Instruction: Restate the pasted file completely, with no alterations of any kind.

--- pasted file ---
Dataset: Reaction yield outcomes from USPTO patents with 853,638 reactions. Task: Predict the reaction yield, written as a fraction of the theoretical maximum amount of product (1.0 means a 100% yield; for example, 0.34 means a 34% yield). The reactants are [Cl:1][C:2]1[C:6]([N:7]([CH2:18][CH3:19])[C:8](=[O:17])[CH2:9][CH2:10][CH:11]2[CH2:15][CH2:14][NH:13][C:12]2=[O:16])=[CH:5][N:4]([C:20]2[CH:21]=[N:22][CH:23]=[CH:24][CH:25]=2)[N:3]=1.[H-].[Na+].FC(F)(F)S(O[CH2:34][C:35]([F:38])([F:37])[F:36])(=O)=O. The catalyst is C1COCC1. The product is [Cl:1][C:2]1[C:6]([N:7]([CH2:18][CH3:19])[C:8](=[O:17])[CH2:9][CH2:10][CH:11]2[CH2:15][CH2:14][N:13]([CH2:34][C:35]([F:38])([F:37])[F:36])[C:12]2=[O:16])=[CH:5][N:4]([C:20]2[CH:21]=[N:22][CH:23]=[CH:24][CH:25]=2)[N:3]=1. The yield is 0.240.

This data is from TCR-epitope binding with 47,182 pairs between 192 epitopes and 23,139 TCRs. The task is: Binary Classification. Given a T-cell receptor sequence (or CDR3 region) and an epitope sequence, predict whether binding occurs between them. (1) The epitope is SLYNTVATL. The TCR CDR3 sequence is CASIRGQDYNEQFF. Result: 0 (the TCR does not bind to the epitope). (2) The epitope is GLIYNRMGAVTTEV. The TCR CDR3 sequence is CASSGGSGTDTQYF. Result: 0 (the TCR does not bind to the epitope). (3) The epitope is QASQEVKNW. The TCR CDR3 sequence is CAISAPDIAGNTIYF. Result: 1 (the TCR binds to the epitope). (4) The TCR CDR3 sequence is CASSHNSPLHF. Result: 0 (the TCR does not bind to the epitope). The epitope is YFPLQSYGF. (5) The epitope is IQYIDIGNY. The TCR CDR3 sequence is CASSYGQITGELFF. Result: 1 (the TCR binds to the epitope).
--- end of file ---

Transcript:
Dataset: Reaction yield outcomes from USPTO patents with 853,638 reactions. Task: Predict the reaction yield, written as a fraction of the theoretical maximum amount of product (1.0 means a 100% yield; for example, 0.34 means a 34% yield). The reactants are [Cl:1][C:2]1[C:6]([N:7]([CH2:18][CH3:19])[C:8](=[O:17])[CH2:9][CH2:10][CH:11]2[CH2:15][CH2:14][NH:13][C:12]2=[O:16])=[CH:5][N:4]([C:20]2[CH:21]=[N:22][CH:23]=[CH:24][CH:25]=2)[N:3]=1.[H-].[Na+].FC(F)(F)S(O[CH2:34][C:35]([F:38])([F:37])[F:36])(=O)=O. The catalyst is C1COCC1. The product is [Cl:1][C:2]1[C:6]([N:7]([CH2:18][CH3:19])[C:8](=[O:17])[CH2:9][CH2:10][CH:11]2[CH2:15][CH2:14][N:13]([CH2:34][C:35]([F:38])([F:37])[F:36])[C:12]2=[O:16])=[CH:5][N:4]([C:20]2[CH:21]=[N:22][CH:23]=[CH:24][CH:25]=2)[N:3]=1. The yield is 0.240.

This data is from TCR-epitope binding with 47,182 pairs between 192 epitopes and 23,139 TCRs. The task is: Binary Classification. Given a T-cell receptor sequence (or CDR3 region) and an epitope sequence, predict whether binding occurs between them. (1) The epitope is SLYNTVATL. The TCR CDR3 sequence is CASIRGQDYNEQFF. Result: 0 (the TCR does not bind to the epitope). (2) The epitope is GLIYNRMGAVTTEV. The TCR CDR3 sequence is CASSGGSGTDTQYF. Result: 0 (the TCR does not bind to the epitope). (3) The epitope is QASQEVKNW. The TCR CDR3 sequence is CAISAPDIAGNTIYF. Result: 1 (the TCR binds to the epitope). (4) The TCR CDR3 sequence is CASSHNSPLHF. Result: 0 (the TCR does not bind to the epitope). The epitope is YFPLQSYGF. (5) The epitope is IQYIDIGNY. The TCR CDR3 sequence is CASSYGQITGELFF. Result: 1 (the TCR binds to the epitope).